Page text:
BPEA | 1974 No. 1

Commodity Prices and the U.S. Price Level

Joel Popkin
Joel Popkin Senior Staff, Council of Economic Advisors

1974, No. 1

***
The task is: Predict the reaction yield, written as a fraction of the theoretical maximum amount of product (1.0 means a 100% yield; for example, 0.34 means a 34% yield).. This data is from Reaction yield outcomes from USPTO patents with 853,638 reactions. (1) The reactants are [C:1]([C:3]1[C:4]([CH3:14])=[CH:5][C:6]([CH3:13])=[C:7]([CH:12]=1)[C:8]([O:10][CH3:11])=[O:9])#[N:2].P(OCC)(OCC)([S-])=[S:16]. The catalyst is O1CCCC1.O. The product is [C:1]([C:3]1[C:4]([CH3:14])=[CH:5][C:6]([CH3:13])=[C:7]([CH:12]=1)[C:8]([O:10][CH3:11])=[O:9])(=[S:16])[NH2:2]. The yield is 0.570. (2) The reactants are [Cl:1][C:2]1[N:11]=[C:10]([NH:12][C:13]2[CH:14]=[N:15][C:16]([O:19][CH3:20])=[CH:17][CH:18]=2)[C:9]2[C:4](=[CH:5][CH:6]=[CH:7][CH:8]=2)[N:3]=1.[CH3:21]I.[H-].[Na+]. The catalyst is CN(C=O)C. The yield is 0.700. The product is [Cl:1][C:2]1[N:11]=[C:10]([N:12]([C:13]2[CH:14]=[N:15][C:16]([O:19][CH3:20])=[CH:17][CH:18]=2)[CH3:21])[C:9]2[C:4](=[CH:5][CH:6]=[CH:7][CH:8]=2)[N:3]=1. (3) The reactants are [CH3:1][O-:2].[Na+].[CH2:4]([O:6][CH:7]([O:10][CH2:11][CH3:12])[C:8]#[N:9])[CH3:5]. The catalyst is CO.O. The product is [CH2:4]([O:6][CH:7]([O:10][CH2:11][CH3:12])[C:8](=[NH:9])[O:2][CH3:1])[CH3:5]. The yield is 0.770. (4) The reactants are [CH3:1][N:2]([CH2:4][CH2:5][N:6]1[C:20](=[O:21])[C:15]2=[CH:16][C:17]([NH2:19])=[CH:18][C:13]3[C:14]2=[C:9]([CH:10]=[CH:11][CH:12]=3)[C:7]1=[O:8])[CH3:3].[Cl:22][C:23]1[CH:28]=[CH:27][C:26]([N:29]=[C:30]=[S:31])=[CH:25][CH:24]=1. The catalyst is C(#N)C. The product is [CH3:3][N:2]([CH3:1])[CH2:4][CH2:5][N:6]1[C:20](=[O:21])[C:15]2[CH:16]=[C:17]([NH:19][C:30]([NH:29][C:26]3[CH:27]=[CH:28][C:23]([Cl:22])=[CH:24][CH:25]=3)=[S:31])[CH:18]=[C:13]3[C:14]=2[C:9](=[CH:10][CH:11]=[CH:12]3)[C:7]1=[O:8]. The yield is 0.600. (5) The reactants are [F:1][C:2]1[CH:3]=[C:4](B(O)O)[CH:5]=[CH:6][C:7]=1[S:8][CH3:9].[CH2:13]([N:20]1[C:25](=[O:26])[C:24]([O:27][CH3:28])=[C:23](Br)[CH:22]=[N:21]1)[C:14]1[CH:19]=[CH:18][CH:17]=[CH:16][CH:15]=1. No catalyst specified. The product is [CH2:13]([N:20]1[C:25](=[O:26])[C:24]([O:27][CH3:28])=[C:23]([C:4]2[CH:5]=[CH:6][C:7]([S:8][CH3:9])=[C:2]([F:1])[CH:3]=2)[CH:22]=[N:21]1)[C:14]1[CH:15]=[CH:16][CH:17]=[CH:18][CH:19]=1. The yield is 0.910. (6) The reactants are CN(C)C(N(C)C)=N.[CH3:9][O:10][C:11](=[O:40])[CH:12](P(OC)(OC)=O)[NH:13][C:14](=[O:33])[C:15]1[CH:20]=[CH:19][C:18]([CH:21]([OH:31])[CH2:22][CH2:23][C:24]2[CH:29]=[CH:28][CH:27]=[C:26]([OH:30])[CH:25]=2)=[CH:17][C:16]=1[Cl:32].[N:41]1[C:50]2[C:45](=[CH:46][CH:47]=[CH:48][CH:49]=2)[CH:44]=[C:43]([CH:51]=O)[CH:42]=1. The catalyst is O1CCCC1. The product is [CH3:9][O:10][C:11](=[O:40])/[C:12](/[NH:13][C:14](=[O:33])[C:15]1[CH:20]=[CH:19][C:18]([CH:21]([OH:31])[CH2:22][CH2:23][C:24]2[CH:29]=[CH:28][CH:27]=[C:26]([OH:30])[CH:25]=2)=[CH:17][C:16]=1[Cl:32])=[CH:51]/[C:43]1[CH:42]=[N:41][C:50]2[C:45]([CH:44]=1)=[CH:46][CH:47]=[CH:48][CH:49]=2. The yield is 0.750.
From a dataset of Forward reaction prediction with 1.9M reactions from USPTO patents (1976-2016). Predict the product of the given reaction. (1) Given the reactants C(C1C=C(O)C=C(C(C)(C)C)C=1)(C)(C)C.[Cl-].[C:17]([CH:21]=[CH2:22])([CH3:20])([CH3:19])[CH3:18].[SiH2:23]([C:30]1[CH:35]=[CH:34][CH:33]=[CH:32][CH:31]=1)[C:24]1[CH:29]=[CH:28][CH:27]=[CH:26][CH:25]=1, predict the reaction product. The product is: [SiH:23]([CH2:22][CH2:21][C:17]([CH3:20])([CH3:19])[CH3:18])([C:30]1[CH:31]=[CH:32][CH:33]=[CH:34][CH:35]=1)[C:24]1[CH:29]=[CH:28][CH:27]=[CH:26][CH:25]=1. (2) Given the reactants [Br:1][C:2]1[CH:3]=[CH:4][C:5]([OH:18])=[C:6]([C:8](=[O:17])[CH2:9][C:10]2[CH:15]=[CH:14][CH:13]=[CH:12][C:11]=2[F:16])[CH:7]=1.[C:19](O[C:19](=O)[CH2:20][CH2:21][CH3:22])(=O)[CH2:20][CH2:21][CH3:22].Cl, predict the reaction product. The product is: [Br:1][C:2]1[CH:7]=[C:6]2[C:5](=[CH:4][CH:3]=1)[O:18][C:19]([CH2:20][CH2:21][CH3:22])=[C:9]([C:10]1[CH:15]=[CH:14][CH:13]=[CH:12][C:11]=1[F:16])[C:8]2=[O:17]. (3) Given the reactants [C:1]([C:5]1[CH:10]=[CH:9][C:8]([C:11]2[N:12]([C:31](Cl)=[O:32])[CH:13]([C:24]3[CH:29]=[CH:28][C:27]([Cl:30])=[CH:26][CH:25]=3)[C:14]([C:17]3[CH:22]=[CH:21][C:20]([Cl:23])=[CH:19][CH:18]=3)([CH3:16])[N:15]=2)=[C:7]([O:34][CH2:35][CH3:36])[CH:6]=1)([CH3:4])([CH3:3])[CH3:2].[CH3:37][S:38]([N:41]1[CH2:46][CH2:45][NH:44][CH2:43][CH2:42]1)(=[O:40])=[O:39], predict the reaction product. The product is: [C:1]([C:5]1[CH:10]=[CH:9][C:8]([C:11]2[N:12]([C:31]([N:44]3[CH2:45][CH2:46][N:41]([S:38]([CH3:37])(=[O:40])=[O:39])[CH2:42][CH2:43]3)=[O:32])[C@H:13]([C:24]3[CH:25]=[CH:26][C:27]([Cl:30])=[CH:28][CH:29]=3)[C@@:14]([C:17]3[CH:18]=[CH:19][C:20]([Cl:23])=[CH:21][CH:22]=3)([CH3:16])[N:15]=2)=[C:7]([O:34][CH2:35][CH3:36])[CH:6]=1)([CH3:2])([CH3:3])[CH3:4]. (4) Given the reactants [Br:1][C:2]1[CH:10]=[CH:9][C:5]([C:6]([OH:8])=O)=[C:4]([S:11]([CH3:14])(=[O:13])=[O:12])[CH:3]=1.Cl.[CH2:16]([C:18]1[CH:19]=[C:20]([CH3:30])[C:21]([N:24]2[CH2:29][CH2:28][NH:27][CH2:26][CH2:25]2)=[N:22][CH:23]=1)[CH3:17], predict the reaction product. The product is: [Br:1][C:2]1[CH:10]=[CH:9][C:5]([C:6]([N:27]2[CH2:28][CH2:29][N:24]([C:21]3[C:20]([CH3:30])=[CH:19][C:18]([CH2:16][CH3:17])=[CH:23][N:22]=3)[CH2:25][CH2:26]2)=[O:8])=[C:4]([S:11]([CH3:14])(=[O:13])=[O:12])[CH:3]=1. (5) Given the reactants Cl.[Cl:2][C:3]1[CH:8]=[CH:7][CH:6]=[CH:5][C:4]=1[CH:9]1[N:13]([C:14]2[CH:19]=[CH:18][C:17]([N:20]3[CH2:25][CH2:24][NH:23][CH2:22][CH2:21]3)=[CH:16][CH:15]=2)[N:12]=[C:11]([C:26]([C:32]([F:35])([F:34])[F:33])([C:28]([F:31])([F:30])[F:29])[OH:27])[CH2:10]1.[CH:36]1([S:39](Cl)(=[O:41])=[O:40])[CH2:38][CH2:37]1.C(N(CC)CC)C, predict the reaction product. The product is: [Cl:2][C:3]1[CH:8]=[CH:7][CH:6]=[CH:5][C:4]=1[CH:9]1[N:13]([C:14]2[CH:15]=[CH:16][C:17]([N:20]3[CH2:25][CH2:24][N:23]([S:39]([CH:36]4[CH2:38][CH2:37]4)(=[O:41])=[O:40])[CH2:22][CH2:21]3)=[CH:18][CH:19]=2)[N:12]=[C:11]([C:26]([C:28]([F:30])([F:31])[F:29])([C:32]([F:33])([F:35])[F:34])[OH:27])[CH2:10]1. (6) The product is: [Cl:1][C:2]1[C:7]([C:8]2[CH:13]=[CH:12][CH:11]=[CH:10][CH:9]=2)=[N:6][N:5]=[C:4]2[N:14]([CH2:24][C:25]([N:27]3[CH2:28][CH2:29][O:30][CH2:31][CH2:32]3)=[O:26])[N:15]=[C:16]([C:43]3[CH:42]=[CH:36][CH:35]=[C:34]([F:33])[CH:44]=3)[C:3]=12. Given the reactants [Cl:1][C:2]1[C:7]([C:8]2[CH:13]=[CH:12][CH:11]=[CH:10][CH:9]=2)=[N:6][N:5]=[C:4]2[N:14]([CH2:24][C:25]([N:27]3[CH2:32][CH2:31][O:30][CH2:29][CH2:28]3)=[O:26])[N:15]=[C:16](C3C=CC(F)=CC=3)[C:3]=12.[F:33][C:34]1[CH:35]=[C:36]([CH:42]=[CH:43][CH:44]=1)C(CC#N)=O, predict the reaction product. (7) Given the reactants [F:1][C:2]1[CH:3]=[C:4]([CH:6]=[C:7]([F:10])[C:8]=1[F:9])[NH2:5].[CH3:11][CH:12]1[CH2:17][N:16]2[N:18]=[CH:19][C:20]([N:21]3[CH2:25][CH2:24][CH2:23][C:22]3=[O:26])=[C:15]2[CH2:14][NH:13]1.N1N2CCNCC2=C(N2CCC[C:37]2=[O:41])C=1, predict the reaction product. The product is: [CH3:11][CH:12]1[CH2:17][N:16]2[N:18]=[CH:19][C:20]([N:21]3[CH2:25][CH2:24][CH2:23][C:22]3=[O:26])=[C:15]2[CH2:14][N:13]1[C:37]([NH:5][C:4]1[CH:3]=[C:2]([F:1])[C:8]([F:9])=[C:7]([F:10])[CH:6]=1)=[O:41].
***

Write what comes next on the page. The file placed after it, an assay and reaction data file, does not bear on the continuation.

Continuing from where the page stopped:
AN IMPORTANT ASPECT of the recent high rates of inflation in both the United States and other countries has been the sharp increases in prices of raw commodities. To be sure, prices of primary industrial products usually have risen significantly during cyclical upswings, particularly during the phase when output is accelerating. Prices of raw agricultural commodities are also responsive to demand to some degree, although their most striking movements are usually induced by changes in supply. That the recent advance in raw commodity prices was one of the largest experiencedin the United States is generally attributed to two factors: (1) the coincidence of the general business expansion in the United States with a reduction in the supply of some major agricultural products; and (2) the coincidence of the acceleration in general business expansions in the United States and other countries. The purpose of this paper is to explore the impact of this worldwide surge in the prices of raw commodities on the price level in the United States in 1973. The analysis uses an econometric model of price behavior by stage of process.